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LendingClub Q4 2021 Earnings Review: transition to the Marketplace Bank model continues as planned
LendingClub Corporation ( LC 0.00%↑ ) held its Q4 2021 earnings call this week (January 26, 2022). The company completed acquisition of Radius Bank on February 1, 2021, so this earnings call illustrated the first (almost) full year of operations under the banking model. The company exceeded its own guidance on originations, revenue and income, delivering another strong quarter and outstanding full year results.
Source: Q4, 2021 Earnings Presentation
A quick intro for those, who are not familiar with LendingClub history: the company was founded in 2006 and initially pursued a peer-to-peer lending model, connecting borrowers with individual investors (and of course, as any FinTech, promising to disrupt the banking industry). Over the years, the company (and pretty much the whole peer lending industry) realised that scalling consumer lending business requires cheap capital (i.e. banks fund their lending via almost free deposits, while peer lenders had to provide double-digit returns to attract individual investors). At first, they started selling the loans to institutional investors, then banks, and eventually decided to become a bank themselves, shutting down the peer-to-peer model.
Following acquisition of Radius Bank, LendingClub started positioning themselves as a “Marketplace Bank”, meaning they would continue selling part of originated loans to institutional investors and banks as before (and generate income via origination fees), but would retain the other part of originations on their balance sheet (and earn interest income through the lifetime of the loan). Over time, interest income is expected to generate sizeable revenue stream, and eventually help the company achieve profitability (LendingClub lost money in all their years of being a public company).
Source: LendingClub Bank Presentation
Q4 20221 earnings call clearly illustrated that the “Marketplace Bank” model actually works (LendingClub completed the year with net income for the first time as a public company), but first things first - as for any lender, loan originations volume is the key performance metric. LendingClub originated $3.1 billion in loans in Q4, 2021, and $10.4 billion in loans for the full year.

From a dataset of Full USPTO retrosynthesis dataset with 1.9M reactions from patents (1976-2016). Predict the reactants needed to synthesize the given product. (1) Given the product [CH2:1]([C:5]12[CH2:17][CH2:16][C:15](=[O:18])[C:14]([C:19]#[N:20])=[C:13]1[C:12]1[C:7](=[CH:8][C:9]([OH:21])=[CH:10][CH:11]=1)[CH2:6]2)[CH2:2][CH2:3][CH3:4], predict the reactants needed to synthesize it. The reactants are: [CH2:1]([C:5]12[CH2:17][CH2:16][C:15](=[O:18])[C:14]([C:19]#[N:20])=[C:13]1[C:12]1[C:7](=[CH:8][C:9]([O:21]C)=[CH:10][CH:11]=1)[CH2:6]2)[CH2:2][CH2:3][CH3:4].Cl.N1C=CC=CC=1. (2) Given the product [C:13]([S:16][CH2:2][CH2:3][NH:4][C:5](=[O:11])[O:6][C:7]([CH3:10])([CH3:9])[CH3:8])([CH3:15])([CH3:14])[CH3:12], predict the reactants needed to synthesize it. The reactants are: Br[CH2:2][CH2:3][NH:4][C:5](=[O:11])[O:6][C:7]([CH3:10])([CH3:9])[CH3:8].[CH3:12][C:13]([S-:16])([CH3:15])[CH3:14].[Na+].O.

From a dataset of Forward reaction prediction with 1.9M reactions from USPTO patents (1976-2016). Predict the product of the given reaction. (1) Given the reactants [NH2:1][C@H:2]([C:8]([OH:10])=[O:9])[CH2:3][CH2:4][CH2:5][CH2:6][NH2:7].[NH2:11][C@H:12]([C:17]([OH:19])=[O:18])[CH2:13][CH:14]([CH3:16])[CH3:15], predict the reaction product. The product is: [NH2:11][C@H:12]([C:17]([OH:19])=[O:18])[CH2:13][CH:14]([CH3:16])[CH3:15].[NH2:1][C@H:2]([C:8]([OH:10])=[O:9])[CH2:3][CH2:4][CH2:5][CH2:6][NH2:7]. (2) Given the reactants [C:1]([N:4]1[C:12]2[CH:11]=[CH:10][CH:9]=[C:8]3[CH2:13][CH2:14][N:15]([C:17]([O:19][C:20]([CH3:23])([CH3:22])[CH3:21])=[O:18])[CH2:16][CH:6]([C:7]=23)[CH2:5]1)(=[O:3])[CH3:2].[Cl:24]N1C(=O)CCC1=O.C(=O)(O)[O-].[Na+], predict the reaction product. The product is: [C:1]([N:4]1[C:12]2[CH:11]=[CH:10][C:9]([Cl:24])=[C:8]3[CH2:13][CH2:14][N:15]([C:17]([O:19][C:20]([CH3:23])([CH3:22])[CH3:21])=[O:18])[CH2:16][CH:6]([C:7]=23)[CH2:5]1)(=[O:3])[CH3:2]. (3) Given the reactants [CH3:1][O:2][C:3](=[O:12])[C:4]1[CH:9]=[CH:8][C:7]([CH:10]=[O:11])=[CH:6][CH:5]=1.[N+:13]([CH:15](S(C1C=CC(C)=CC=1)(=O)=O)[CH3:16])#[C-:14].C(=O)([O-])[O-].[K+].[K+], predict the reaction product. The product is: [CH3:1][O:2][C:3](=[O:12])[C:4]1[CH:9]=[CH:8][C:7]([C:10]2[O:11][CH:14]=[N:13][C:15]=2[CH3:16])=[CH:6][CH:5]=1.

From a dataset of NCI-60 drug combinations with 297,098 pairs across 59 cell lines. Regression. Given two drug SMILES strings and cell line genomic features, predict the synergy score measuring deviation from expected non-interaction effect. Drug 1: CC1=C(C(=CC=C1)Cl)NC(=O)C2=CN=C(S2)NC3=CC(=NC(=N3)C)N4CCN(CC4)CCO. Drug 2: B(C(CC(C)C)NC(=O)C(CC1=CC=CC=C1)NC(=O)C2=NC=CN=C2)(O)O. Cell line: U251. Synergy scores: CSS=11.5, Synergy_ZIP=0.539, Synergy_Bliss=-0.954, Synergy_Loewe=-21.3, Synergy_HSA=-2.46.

Comparing loan origination volumes with 2020 on either quarterly ($3.1 billion in Q4, 2021 vs $0.9 billion in Q4, 2020, or 250% growth YoY) or annual basis ($10.4 billion in 2021 vs. $4.3 billion in 2020, or 140% growth YoY), might hint for impressive growth; however, this would be misleading. During the pandemic, LendingClub scalled down originations considerably; and thus, 2021 performance looks outstanding. However, comparing 2021 results with previous years, one can see that this was not even the best year for the company in terms of origination volumes, as LendingClub originated $12.3 billion in loans in 2019.
LendingClub generated $262.2 million in net revenue (marketplace revenue and other non-interest income + net interest income from its loan portfolio) in Q4, 2021, and $818.6 million in net revenue for the full year of 2021.
Out of total revenue, marketplace revenue contributed $170.6 million in Q4, 2021 and $578.6 million for the full 2021. In addition to marketplace revenue, LendingClub generates other non-interest income (i.e. cards income, account fees, etc.); thus, the company earned $179.1 million in non-interest income in Q4, 2021, and $605.8 million in non-interest income for the full year.
LendingClub generated $83.1 million in net interest income in Q4, 2021 and $212.8 million in net interest income for the full year.
It should be noted that Radius Bank had a loan portfolio prior to acquisition, but the key driver for the interest income in 2021 were consumer loans generated by LendingClub. The breakdown below illustrates that “Unsecured personal loans” generated $60.4 million (or 72%) out of total net interest income of $83.1 million.